Upgrading Customised CRM Systems

John Eccles, 16 October 2013

We all want our CRM system to be up-to-date and have all the features we need to stay competitive.  So when Microsoft releases a new version of Dynamics CRM we naturally want to upgrade as soon as possible.  But what if our CRM system has been customised?  Might it break?  If so, the consequences could be dire!  In this blog I will discuss the risks, the remedies and the costs associated with upgrading a customised Dynamics CRM system. 

(Picture from: http://www.coatssql.com/version-4-0-of-coatssql-is-available-today/)

Types of Customisation:

In this blog, I am referring to Customisation in a broad sense – any development of the CRM software or any integration of CRM to other software.  It includes:

  •  Customisations using the customisation tools in CRM
  •  Workflows using the workflow engine in CRM
  •  Custom reports, charts and dashboards
  •  Javascript development coding
  •  .NET development coding
  •  Integrations

Upgrade risks

The risks are that, when upgraded, the system may

1.  Not work at all – the unlikely worst-case scenario. 
2.  Mostly work but some parts not work. This is a common scenario.
3.  Work but with a different User Interface (UI) which confuses users.  An upgraded (different) UI is the norm for upgrades even for un-customised systems.
4.  Work as before but the new features introduced with the upgrade not work properly.  This also is the norm for upgrades with customisations.

Risks 1 and 2 are unacceptable and must be avoided.  Risk 3 can be easily assessed in advance and risk 4 may not be an issue.


To avoid risks 1 and 2 completely, the system should be upgraded in a test environment, fully tested and any breaks fixed. 

We recommend this approach for customised systems except when the following are true:

1.  A CRM failure would not be a serious problem and could be managed and fixed via the support process.

2.  The system has been customised but with minimal or no development coding.


It is important to note that major failures and therefore major upgrade costs are avoidable.  Microsoft has specified “supported development standards” and if development is done in a supported way, then it can be expected to upgrade without causing problems.  And if not, then Microsoft will identify the issues in advance and recommend remedial action.  Also if developers follow “best practice” software development, the system will be robust.  In our experience, significant upgrade costs have resulted from failure of the original developers to use supported development standards and best practice.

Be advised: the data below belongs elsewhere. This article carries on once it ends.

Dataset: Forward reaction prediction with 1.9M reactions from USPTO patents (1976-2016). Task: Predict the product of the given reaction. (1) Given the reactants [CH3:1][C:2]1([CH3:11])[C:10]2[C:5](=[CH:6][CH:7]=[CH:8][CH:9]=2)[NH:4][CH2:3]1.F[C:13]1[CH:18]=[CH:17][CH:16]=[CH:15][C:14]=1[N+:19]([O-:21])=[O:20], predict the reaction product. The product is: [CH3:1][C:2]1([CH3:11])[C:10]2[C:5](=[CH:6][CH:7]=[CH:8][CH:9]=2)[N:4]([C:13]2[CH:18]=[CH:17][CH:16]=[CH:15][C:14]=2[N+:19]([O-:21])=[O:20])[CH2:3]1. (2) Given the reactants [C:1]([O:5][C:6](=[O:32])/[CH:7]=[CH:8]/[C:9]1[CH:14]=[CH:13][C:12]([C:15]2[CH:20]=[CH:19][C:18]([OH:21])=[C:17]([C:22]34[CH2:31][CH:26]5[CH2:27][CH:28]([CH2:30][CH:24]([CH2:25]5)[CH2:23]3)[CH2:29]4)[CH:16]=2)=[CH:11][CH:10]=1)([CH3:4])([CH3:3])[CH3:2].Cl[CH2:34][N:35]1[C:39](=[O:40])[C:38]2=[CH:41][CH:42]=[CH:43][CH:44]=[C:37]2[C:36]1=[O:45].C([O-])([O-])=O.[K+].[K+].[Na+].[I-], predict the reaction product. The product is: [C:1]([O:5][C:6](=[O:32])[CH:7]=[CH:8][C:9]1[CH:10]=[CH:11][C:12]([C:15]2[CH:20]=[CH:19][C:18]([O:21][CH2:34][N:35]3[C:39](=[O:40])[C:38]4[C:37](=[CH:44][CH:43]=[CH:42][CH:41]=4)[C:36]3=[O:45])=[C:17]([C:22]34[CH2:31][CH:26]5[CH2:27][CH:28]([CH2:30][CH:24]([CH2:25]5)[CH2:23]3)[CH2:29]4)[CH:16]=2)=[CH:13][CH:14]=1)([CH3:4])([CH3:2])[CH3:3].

Here are some real examples of upgrade costs: 

Example 1: Initial development cost in excess of $2 million in CRM4. (Not done by Magnetism.)  Upgraded to CRM2011 by Magnetism in 2011 at a cost of $300,000. 75% of the upgrade cost was a direct result of un-supported and non-best-practice development.  We estimate a cost of $150,000 to upgrade to CRM2013 and of this cost, 50% is due to unsupported CRM4 development code left in the system.

Example 2: Initial development cost in excess of $1 million in CRM4. (Magnetism developed a portion of the system.)  An upgrade to CRM2011 in 2012 cost $80,000 of which 50% was a consequence of unsupported and non-best-practice development.

Example 3: Initial system built in CRM4 by Magnetism at a cost of $100,000. After 3 years it was upgraded to CRM2011 at a cost of $15,000.

Example 4: We have estimated the cost for upgrade of a number of CRM2011 systems developed by Magnetism in the $50,000 to $100,000 range.  They can be upgraded to CRM 2013 for between $1,000 and $3,000.


The upgrade risks are real, but the remedies are effective and provided the original system’s development was “best practice”, the upgrade costs should not blow the budget.